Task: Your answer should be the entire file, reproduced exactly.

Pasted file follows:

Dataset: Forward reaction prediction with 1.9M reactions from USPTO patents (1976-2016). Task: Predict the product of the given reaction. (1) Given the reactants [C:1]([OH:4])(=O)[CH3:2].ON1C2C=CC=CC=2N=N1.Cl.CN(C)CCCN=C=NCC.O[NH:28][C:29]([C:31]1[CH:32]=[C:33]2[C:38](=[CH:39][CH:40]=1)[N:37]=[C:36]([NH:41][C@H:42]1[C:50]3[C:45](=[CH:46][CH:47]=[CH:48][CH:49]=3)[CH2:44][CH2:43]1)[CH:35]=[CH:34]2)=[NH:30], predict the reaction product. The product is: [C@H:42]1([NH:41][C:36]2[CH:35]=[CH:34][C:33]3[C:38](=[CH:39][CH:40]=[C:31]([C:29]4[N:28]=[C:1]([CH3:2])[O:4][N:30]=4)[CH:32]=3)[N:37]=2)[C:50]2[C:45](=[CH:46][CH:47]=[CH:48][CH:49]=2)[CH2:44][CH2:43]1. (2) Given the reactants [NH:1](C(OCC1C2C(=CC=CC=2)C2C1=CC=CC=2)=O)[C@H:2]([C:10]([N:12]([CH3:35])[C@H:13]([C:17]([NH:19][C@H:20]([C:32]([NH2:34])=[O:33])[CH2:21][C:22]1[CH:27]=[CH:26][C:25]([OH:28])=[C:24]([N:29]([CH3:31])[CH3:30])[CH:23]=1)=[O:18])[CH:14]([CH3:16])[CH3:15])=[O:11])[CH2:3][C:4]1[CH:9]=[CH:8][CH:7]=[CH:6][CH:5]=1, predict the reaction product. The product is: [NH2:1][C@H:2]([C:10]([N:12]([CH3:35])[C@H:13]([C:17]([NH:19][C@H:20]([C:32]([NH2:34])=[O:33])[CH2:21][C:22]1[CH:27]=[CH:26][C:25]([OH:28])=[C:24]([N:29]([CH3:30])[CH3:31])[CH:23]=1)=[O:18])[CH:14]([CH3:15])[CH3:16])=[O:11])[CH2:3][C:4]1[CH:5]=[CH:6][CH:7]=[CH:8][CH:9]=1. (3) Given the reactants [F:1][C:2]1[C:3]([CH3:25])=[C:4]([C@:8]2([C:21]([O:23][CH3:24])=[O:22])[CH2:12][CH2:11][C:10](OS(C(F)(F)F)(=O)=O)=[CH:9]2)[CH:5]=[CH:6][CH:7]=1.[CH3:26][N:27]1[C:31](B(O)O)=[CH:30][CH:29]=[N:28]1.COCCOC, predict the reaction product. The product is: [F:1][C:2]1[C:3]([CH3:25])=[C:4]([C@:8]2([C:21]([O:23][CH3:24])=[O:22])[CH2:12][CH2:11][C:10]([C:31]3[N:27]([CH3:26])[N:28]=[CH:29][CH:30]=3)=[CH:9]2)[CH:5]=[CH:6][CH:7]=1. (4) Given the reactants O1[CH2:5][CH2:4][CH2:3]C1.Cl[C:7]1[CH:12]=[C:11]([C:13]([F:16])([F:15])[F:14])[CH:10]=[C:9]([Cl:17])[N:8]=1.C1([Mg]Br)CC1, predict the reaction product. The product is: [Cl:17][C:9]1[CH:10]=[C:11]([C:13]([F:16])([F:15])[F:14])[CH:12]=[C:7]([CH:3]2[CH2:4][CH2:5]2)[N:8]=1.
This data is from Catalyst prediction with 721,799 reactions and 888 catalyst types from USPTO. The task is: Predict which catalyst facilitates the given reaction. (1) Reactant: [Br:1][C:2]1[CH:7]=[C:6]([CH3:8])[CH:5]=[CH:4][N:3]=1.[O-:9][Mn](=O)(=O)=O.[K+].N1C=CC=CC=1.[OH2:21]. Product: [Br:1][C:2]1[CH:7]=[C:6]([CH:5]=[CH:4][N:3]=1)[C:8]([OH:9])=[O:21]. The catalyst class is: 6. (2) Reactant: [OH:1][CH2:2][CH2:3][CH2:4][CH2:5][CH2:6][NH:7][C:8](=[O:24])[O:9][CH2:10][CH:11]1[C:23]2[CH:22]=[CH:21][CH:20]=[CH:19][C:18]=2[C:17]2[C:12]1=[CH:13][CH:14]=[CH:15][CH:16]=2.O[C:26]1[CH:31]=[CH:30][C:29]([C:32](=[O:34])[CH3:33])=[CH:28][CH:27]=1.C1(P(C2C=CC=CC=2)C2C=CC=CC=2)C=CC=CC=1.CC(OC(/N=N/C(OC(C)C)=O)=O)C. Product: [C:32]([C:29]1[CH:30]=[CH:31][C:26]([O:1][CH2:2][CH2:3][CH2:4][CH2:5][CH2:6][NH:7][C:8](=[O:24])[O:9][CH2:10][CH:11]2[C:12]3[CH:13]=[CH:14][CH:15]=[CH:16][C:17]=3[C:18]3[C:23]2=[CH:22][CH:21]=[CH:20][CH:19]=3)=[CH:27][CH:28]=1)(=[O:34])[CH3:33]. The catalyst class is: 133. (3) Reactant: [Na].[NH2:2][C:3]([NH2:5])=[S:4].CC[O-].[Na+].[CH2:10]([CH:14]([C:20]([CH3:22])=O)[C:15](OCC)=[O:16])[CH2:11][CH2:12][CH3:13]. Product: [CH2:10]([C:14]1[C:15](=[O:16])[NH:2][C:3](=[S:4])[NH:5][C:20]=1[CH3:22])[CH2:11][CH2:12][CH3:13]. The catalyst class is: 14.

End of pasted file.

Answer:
Dataset: Forward reaction prediction with 1.9M reactions from USPTO patents (1976-2016). Task: Predict the product of the given reaction. (1) Given the reactants [C:1]([OH:4])(=O)[CH3:2].ON1C2C=CC=CC=2N=N1.Cl.CN(C)CCCN=C=NCC.O[NH:28][C:29]([C:31]1[CH:32]=[C:33]2[C:38](=[CH:39][CH:40]=1)[N:37]=[C:36]([NH:41][C@H:42]1[C:50]3[C:45](=[CH:46][CH:47]=[CH:48][CH:49]=3)[CH2:44][CH2:43]1)[CH:35]=[CH:34]2)=[NH:30], predict the reaction product. The product is: [C@H:42]1([NH:41][C:36]2[CH:35]=[CH:34][C:33]3[C:38](=[CH:39][CH:40]=[C:31]([C:29]4[N:28]=[C:1]([CH3:2])[O:4][N:30]=4)[CH:32]=3)[N:37]=2)[C:50]2[C:45](=[CH:46][CH:47]=[CH:48][CH:49]=2)[CH2:44][CH2:43]1. (2) Given the reactants [NH:1](C(OCC1C2C(=CC=CC=2)C2C1=CC=CC=2)=O)[C@H:2]([C:10]([N:12]([CH3:35])[C@H:13]([C:17]([NH:19][C@H:20]([C:32]([NH2:34])=[O:33])[CH2:21][C:22]1[CH:27]=[CH:26][C:25]([OH:28])=[C:24]([N:29]([CH3:31])[CH3:30])[CH:23]=1)=[O:18])[CH:14]([CH3:16])[CH3:15])=[O:11])[CH2:3][C:4]1[CH:9]=[CH:8][CH:7]=[CH:6][CH:5]=1, predict the reaction product. The product is: [NH2:1][C@H:2]([C:10]([N:12]([CH3:35])[C@H:13]([C:17]([NH:19][C@H:20]([C:32]([NH2:34])=[O:33])[CH2:21][C:22]1[CH:27]=[CH:26][C:25]([OH:28])=[C:24]([N:29]([CH3:30])[CH3:31])[CH:23]=1)=[O:18])[CH:14]([CH3:15])[CH3:16])=[O:11])[CH2:3][C:4]1[CH:5]=[CH:6][CH:7]=[CH:8][CH:9]=1. (3) Given the reactants [F:1][C:2]1[C:3]([CH3:25])=[C:4]([C@:8]2([C:21]([O:23][CH3:24])=[O:22])[CH2:12][CH2:11][C:10](OS(C(F)(F)F)(=O)=O)=[CH:9]2)[CH:5]=[CH:6][CH:7]=1.[CH3:26][N:27]1[C:31](B(O)O)=[CH:30][CH:29]=[N:28]1.COCCOC, predict the reaction product. The product is: [F:1][C:2]1[C:3]([CH3:25])=[C:4]([C@:8]2([C:21]([O:23][CH3:24])=[O:22])[CH2:12][CH2:11][C:10]([C:31]3[N:27]([CH3:26])[N:28]=[CH:29][CH:30]=3)=[CH:9]2)[CH:5]=[CH:6][CH:7]=1. (4) Given the reactants O1[CH2:5][CH2:4][CH2:3]C1.Cl[C:7]1[CH:12]=[C:11]([C:13]([F:16])([F:15])[F:14])[CH:10]=[C:9]([Cl:17])[N:8]=1.C1([Mg]Br)CC1, predict the reaction product. The product is: [Cl:17][C:9]1[CH:10]=[C:11]([C:13]([F:16])([F:15])[F:14])[CH:12]=[C:7]([CH:3]2[CH2:4][CH2:5]2)[N:8]=1.
This data is from Catalyst prediction with 721,799 reactions and 888 catalyst types from USPTO. The task is: Predict which catalyst facilitates the given reaction. (1) Reactant: [Br:1][C:2]1[CH:7]=[C:6]([CH3:8])[CH:5]=[CH:4][N:3]=1.[O-:9][Mn](=O)(=O)=O.[K+].N1C=CC=CC=1.[OH2:21]. Product: [Br:1][C:2]1[CH:7]=[C:6]([CH:5]=[CH:4][N:3]=1)[C:8]([OH:9])=[O:21]. The catalyst class is: 6. (2) Reactant: [OH:1][CH2:2][CH2:3][CH2:4][CH2:5][CH2:6][NH:7][C:8](=[O:24])[O:9][CH2:10][CH:11]1[C:23]2[CH:22]=[CH:21][CH:20]=[CH:19][C:18]=2[C:17]2[C:12]1=[CH:13][CH:14]=[CH:15][CH:16]=2.O[C:26]1[CH:31]=[CH:30][C:29]([C:32](=[O:34])[CH3:33])=[CH:28][CH:27]=1.C1(P(C2C=CC=CC=2)C2C=CC=CC=2)C=CC=CC=1.CC(OC(/N=N/C(OC(C)C)=O)=O)C. Product: [C:32]([C:29]1[CH:30]=[CH:31][C:26]([O:1][CH2:2][CH2:3][CH2:4][CH2:5][CH2:6][NH:7][C:8](=[O:24])[O:9][CH2:10][CH:11]2[C:12]3[CH:13]=[CH:14][CH:15]=[CH:16][C:17]=3[C:18]3[C:23]2=[CH:22][CH:21]=[CH:20][CH:19]=3)=[CH:27][CH:28]=1)(=[O:34])[CH3:33]. The catalyst class is: 133. (3) Reactant: [Na].[NH2:2][C:3]([NH2:5])=[S:4].CC[O-].[Na+].[CH2:10]([CH:14]([C:20]([CH3:22])=O)[C:15](OCC)=[O:16])[CH2:11][CH2:12][CH3:13]. Product: [CH2:10]([C:14]1[C:15](=[O:16])[NH:2][C:3](=[S:4])[NH:5][C:20]=1[CH3:22])[CH2:11][CH2:12][CH3:13]. The catalyst class is: 14.